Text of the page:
Few Americans seemed to care that, as in the Obama campaign, enormous sums of money continued to be raised for lavish inauguration activities. Big dollars that came from the nation's richest individuals, families and corporate interests. Even fewer people seemed to care that so many people from the Bill Clinton administration have been selected for high positions in the Obama administration.
Having hope for our country is fine. After the devastating George W. Bush administration we certainly want to feel hope for our nation from a very different kind of president, one who is clearly smarter, more articulate, with far better leadership skills.
But what has always troubled me about Barack Obama is that he has always blended or packaged what is brilliantly marketed as new and different, change-focused goals with far less scrutinized old,-big-money oriented politics. The new Obama administration needs intense, objective but critical attention and evaluation by the media and all segments of the nation. Idolatry too easily leads to delusion.
If the nation's first African-American president becomes through many deeds one of our best presidents I could not be happier. All I ask for is that people examine clearly exactly what he does and accomplishes, that they not let self-delusion under the guise of hope cloud their appraisal of the new president and his administration.
After eight years of what I and many others think was the worst president in our history it is too easy to feel euphoria over a very, very different new president. We must not let happiness over getting rid of George W. Bush, however, block honest critiques of the new administration.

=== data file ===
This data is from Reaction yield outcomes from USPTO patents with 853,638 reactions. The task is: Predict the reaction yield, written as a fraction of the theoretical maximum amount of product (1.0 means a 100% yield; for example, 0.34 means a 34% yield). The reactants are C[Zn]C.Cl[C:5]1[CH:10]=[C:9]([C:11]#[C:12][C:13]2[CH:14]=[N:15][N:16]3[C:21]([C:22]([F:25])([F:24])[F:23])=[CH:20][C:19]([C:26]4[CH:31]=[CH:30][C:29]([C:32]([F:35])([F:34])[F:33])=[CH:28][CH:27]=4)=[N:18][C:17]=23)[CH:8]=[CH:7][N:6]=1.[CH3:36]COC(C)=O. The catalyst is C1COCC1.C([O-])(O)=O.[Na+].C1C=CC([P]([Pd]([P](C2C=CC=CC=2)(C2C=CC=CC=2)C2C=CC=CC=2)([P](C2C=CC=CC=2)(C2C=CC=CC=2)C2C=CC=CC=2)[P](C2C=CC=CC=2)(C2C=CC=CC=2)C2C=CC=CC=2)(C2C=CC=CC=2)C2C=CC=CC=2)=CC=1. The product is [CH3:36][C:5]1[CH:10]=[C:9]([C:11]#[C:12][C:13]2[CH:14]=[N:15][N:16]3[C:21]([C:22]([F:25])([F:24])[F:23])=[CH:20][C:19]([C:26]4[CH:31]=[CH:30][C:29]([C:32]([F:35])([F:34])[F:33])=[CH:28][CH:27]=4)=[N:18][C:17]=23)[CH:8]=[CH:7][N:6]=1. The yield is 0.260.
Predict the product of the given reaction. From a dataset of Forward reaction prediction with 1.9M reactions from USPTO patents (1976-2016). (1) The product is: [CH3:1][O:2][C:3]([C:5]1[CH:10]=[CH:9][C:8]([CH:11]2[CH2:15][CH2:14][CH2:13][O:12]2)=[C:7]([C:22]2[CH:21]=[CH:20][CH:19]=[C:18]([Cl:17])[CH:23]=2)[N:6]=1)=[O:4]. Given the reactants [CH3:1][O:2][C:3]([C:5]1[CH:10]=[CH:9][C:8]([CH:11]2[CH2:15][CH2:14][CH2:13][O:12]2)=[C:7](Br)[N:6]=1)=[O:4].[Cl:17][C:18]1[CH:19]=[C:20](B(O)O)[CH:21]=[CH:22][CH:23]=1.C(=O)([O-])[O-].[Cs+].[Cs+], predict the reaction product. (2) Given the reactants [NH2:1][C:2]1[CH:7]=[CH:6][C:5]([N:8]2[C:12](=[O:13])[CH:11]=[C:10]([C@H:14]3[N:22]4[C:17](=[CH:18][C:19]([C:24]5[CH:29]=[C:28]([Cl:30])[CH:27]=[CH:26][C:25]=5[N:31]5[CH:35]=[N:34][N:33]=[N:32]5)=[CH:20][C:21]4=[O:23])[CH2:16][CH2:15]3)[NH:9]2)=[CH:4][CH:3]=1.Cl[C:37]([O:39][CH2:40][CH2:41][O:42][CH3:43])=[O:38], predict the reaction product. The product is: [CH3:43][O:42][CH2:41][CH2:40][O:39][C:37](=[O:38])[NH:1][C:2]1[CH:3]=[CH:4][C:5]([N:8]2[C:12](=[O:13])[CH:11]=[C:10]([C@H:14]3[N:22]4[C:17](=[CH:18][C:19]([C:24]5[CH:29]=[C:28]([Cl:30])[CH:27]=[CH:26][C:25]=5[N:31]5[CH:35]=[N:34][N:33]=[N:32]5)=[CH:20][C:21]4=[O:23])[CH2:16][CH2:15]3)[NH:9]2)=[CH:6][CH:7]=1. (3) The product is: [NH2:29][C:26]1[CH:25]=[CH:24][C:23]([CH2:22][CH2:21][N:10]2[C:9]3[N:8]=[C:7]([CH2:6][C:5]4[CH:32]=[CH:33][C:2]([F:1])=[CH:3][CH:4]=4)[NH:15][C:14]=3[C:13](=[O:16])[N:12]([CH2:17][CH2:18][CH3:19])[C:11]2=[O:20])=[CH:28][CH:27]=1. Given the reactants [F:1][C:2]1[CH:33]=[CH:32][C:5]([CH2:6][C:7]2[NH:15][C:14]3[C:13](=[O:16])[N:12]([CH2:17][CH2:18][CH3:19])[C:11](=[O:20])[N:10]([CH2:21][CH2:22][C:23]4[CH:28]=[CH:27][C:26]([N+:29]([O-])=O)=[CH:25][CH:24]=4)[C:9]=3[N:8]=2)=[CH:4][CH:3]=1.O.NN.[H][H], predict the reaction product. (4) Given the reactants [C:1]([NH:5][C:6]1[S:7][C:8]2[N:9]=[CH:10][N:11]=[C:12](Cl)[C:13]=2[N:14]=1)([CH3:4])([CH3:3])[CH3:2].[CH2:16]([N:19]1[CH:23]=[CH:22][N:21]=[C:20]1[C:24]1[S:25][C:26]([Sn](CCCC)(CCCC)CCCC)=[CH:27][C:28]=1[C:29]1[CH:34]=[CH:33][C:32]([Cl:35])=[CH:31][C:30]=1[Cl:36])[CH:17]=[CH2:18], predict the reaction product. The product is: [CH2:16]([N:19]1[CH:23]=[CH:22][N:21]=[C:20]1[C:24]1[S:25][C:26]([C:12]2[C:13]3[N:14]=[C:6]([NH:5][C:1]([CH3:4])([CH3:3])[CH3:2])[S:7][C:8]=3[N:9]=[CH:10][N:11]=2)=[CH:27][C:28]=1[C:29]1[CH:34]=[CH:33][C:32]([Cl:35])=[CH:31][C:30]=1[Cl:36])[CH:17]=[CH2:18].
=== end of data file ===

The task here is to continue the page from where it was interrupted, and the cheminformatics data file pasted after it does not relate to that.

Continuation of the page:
President Obama would make me and millions of other Americans a lot more satisfied if he saw the necessity for the good of our Constitution and nation of directing the Justice Department to aggressively pursue Bush administration officials for criminal acts, including, especially, George W. Bush. Respect for the office of the presidency should never be allowed to trump the rule of law that is supposed to apply to absolutely everyone.
To restore our economy the most critical need is to restore consumer confidence so that they resume normal discretionary spending. We must not ignore the fact that there is about three times as much cash sitting in bank and money market accounts than all the consumer debt in the nation. With over two-thirds of the American economy depending on consumer spending, every government action must be judged by the extent to which it produces more consumer spending, especially when those actions involve billions and trillions of borrowed dollars. The real intriguing question is whether all the public confidence in President Obama translates into greater consumer confidence and spending. So far it has not.
Time and honesty will tell the real story about President Obama. I wish him well and, yes, even me, the cynic and contrarian, hopes for the best outcomes.